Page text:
August 15 Premarket Briefing: 10 Things You Should Know
NEW YORK (TheStreet) -- Here are 10 things you should know for Friday, Aug. 15:
1. -- U.S. stock futures were looking bullish Friday morning, riding on a rally Thursday afternoon and on a brighter outlook in European and Asian stocks.
European and Asian markets seemed intent on ignoring geopolitics this morning and focused instead on interest rates. Markets were taking the glass-half-full view after a volatile week.
2. -- The economic calendar in the U.S. on Friday includes the Producer Price Index for finished, intermediate and crude goods at 8:30 a.m.
3. -- U.S. stocks on Thursday rallied into the close, as economic indicators brightened somewhat and as conflicts in Ukraine, Gaza and Iraq calmed a bit.
The Dow Jones Industrial Average
4. -- The world's largest soda-maker Coca-Cola
Energy drinks are a bright spot in the beverage industry, with a $27 billion global market, even as soda sales decline in developed markets.
Coke shares were trading up 1.44% in premarket trading on the news, to $40.76. And Monster shares were up a caffeine-fuelled 21.4% to $87.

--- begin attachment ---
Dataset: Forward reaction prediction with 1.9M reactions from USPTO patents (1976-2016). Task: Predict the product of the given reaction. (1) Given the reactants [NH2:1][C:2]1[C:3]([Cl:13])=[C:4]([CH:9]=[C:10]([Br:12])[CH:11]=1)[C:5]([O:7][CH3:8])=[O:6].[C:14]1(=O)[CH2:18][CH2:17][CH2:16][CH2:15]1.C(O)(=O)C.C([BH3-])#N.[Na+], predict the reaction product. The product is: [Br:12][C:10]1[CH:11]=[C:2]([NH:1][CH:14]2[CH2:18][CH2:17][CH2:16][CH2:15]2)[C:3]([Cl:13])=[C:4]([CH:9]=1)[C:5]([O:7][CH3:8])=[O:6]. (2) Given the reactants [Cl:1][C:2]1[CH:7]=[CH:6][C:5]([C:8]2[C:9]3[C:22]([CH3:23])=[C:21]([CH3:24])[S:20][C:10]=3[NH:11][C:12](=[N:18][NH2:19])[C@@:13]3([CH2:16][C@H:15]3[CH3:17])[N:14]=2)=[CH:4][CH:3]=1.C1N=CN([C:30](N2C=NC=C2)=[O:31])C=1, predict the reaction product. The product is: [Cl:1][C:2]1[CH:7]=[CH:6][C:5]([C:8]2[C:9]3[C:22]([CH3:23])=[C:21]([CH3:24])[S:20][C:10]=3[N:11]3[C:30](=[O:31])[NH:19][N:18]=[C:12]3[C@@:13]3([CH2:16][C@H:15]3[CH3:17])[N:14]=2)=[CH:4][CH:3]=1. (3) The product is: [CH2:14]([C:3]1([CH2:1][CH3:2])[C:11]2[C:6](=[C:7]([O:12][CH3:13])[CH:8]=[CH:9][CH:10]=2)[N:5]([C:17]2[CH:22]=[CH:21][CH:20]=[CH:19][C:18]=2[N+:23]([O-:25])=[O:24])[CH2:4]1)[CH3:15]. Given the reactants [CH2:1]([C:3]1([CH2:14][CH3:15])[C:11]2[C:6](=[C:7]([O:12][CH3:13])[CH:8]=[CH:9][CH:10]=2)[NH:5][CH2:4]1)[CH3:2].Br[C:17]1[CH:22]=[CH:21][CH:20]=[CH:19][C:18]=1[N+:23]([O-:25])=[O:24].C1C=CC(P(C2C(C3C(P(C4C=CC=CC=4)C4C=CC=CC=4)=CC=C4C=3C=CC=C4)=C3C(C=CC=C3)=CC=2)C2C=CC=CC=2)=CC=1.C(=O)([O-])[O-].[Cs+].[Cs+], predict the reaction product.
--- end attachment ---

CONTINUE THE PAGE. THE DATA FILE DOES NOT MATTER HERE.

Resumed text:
5. -- The eurozone's slow recovery and its entanglement in Russian trade sanctions has elicited some hand-wringing. Germany said its output shrank in the second quarter, and France also shows little sign of growth.
The German GDP fell 0.2% since last quarter, worse than economists expected. Demand has decreased for German goods. Worse still, Germany is Russia's largest trade partner in Europe, and Russia is slapping sanctions on trade in retaliation for European sanctions on Russia for its role in the conflict in Ukraine. This is the first time the German economy has shrunk since 2013.
France is responding more angrily to European austerity policy, demanding a change in direction for the eurozone and claiming it would no longer tighten monetary targets due to the soft recovery.
6. -- Chinese Internet giant Alibaba, soon to IPO in the U.S. as BABA, has been vacuuming up two companies a month so far this year. But that acquisition streak may be risky, as the company discovered when a film company it had bought said that it discovered internal accounting flaws.
CEO Jack Ma's acquisitions this year have cost $4.6 billion. This may spur the company to vet its acquisitions a bit more stringently.